NORMAN v. SCRIVNER-STEVENS CO.

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NORMAN v. SCRIVNER-STEVENS CO.
1949 OK 48
204 P.2d 277
201 Okla. 218
Case Number: 33320
Decided: 03/15/1949
Supreme Court of Oklahoma

Syllabus

¶0 1. PLEADING - Where no issue of fact is presented, matter becomes question of law as to which party is entitled to judgment.
Judgment on the pleadings is proper where no issue of material fact is presented by the pleadings, but only a question of law as to which party is entitled to judgment.
2. NEGLIGENCE - Insufficiency of evidence making proximate cause of injury question of law for court.
Where the admitted facts fail to show a causal connection between the acts of negligence and the injury alleged to have resulted therefrom, the existence of proximate cause is a question of law for the trial court.
3. SAME - Requisites of "proximate cause" - Negligence merely furnishing condition by which injury was made possible.
The proximate cause of an injury must be the efficient cause which sets in motion the chain of circumstances leading to the injury; if the negligence complained of merely furnishes a condition by which the injury was made possible and a subsequent independent act caused the injury, the existence of such condition is not the proximate cause of the injury.

Appeal from District Court, Pottawatomie County; Kenneth Jarrett, Judge.

Action by Mrs. Darrell F. Norman against Scrivner-Stevens Company to recover damages for wrongful death of her husband alleged to have resulted from defendant's negligence. Judgment was rendered for defendant upon the pleadings and opening statement of plaintiff's counsel, and plaintiff appeals. Affirmed.

John L. Goode and Mark Goode, of Shawnee, for plaintiff in error.

Clayton B. Pierce, of Oklahoma City, for defendant in error.

CORN, J.

¶1 Presented herein is an appeal from a judgment rendered in defendant's favor upon the pleadings and opening statement of plaintiff's counsel, in an action brought by plaintiff to recover damages for the death of her husband, alleged to have resulted from defendant's negligence.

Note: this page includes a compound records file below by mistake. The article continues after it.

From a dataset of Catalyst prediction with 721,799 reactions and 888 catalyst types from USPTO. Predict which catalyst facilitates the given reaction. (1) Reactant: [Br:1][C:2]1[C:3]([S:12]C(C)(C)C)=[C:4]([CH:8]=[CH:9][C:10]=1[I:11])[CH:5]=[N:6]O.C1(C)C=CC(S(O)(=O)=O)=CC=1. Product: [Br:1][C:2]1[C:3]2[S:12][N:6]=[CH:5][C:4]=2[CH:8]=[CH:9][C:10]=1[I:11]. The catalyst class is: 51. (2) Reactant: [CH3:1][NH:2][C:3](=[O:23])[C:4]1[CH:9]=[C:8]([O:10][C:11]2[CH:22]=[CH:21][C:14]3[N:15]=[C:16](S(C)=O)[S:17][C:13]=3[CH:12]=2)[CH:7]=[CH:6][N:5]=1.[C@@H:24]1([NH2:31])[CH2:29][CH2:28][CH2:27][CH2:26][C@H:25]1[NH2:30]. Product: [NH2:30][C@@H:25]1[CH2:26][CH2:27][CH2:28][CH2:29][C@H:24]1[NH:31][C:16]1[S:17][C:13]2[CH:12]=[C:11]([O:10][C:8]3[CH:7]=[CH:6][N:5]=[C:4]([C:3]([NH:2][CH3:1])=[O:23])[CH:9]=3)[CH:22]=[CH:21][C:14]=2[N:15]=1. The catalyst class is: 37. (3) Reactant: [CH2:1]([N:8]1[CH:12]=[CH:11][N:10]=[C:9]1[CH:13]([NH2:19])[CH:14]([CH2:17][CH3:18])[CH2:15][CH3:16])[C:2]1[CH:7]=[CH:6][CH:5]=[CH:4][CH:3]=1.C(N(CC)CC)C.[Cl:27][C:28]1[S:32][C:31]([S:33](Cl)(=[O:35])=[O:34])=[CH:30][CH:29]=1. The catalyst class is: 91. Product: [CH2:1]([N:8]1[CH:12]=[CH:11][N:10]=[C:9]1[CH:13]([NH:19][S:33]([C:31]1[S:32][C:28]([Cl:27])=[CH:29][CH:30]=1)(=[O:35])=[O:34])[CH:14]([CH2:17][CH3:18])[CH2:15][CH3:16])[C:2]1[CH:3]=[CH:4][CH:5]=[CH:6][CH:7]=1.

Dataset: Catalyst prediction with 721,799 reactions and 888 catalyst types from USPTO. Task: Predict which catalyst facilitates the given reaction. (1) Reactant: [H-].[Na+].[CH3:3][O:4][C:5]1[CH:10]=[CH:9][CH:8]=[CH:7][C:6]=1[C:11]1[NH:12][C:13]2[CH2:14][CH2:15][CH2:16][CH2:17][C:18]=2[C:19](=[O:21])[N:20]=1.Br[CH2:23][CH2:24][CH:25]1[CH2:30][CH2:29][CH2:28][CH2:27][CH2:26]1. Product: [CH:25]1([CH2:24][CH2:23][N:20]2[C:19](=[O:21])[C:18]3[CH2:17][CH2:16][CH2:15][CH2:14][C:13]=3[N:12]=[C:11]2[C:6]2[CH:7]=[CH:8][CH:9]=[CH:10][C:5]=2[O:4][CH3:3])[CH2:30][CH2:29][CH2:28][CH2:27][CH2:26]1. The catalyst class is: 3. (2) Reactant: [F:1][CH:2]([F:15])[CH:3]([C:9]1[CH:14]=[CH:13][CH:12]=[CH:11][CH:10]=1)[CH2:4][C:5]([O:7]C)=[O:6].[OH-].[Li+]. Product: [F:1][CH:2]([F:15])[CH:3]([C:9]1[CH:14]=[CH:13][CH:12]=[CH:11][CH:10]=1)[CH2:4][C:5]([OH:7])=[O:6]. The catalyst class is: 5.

¶2 Plaintiff alleged that her husband, employed by defendants as a truck driver, was sent out in a heavily loaded truck with defective brakes to cover a route requiring some 15 hours time without any assistant or helper, and which necessitated his return at night over a heavily traveled highway, which condition was known to defendant. Further, while returning over his route after night this truck was involved in a collision with another vehicle due to the faulty brakes, and as a result of such collision the other car was left upon the highway. Also, that his duty required him to go upon the highway after the collision and secure the license number of the other car, and while so occupied he was struck and killed by an automobile driven by a third party. See Sheppard v. Scrivner-Stevens Co., 191 Okla. 112, 127 P.2d 159, for a more extensive statement of the facts surrounding the accident.

¶3 A motion for judgment upon the pleadings is in the nature of a demurrer, is governed by the rules applicable thereto and admits all material facts well pleaded. Leonard v. Johnson, 191 Okla. 433, 130 P.2d 828. Measured by this rule the pleadings and opening statement may be taken as undisputed and may be said to establish that defendant was negligent in failing to furnish: (1) a safe place in which to work; (2) proper equipment with which to work; (3) a proper method by which to do the work; (4) a sufficient number of fellow servants to do the work.

¶4 It is plaintiff's contention that establishment of the foregoing disclosed actionable negligence, and that the trial court therefore erred in taking the case from the jury and rendering judgment for defendant upon the pleadings and opening statement. It is a recognized rule that a judgment upon the pleadings is rendered because of the lack of an issue of fact, and when no issue of fact is present the matter then becomes purely a question of law as to which party is entitled to judgment. Hiebert v. Koenig, 192 Okla. 376, 138 P.2d 534; Severson v. Roberts et al., 197 Okla. 121, 168 P.2d 615.

¶5 Thus it is seen that the entire matter became a question of law, for the trial court to determine whether there existed any evidence tending to show a causal connection between the negligence of defendant and the death of deceased. Shell Pet. Corp. v. Worley, 185 Okla. 265, 91 P.2d 679; Southwestern Motor Carriers v. Nash, 195 Okla. 604, 159 P.2d 745. Unless it is established that the negligence complained of was the proximate cause of the injury, the action of the trial court was correct and must be sustained.